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Research to protect terra-cotta figures
www.chinaview.cn 2005-03-03 22:49:11

    
Chinese and American scientists has launched a cooperation research program on indoor pollution at the museum of the terra-cotta army in Shlaanxi Province, which aims to help better protect the terra-cotta figures.
Chinese and American scientists has launched a cooperation research program on indoor pollution at the museum of the terra-cotta army in Shlaanxi Province, which aims to help better protect the terra-cotta figures.
XI'AN, March 3 (Xinhuanet) -- Chinese and American scientists Thursday launched a cooperation research program on indoor pollution at the museum of the terra-cotta army, a historic relic that once guarded the tomb of China's first emperor, in northwest China's Shaanxi Province.

    The research on pollutants' impact on the terra-cotta warriors and horses of Emperor Qinshihuang, the First Emperor of the Qin Dynasty (211BC-207BC), involves experts from the Institute of Earth Environment of the Chinese Academy of Sciences, the Emperor Qin's Terra-cotta Museum, the Hong Kong Polytechnic University andthe Desert Research Institute of the United States.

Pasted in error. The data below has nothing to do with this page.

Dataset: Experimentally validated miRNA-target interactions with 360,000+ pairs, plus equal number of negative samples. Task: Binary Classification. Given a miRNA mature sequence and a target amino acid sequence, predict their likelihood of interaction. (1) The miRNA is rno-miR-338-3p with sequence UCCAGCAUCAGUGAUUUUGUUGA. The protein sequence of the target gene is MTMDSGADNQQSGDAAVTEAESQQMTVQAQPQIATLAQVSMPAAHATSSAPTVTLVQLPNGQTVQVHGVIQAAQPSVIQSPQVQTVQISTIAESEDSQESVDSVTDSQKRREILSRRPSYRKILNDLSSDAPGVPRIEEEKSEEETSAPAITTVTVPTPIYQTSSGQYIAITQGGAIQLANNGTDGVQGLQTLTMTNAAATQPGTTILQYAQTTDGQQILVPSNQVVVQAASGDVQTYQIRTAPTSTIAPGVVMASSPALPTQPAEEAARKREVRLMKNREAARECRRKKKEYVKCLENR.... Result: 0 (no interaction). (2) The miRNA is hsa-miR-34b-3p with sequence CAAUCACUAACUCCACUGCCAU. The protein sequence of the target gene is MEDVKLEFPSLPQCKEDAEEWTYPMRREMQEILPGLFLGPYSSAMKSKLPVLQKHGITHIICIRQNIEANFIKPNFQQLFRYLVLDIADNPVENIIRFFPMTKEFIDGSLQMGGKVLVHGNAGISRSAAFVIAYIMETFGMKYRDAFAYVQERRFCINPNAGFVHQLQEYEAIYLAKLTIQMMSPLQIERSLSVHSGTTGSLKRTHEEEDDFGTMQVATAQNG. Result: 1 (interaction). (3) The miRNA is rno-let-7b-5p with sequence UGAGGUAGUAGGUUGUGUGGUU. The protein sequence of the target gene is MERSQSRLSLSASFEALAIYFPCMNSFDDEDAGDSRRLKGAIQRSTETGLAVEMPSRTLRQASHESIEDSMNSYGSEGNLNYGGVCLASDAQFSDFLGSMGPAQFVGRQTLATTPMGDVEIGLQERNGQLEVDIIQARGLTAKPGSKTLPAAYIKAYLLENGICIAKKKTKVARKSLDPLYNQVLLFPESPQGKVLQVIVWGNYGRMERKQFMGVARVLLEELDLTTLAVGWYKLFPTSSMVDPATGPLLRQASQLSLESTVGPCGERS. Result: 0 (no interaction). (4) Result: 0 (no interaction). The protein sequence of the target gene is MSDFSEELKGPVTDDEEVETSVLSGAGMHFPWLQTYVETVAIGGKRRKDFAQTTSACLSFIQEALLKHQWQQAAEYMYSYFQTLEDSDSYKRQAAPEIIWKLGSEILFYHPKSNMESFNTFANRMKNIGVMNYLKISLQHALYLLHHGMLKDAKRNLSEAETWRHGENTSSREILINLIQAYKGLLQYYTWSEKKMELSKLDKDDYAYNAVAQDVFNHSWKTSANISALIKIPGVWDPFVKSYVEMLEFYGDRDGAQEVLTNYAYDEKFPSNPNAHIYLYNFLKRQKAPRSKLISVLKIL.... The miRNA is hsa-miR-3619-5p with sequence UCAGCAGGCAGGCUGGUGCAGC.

Representatives signed a cooperation contract Thursday at the terra-cotta museum in Xi'an, capital of Shaanxi Province.

    Based on continuous observation of the pollution and studies onthe change and chemical reaction mechanism of corrosive gas, aerated solids and dust, researchers will work out an evaluation report on the mechanism of pollutants' corrosion on the rare cultural relics.

    The program is expected to last two years, according to the contract.

    Experts said the research will help better protect the terra-cotta figures.

    Tong Mingkang, deputy director of the State Bureau of Cultural Relics, said that the herald research in China is expected to provide a basis for the country's control and prevention of museumindoor pollution. Enditem

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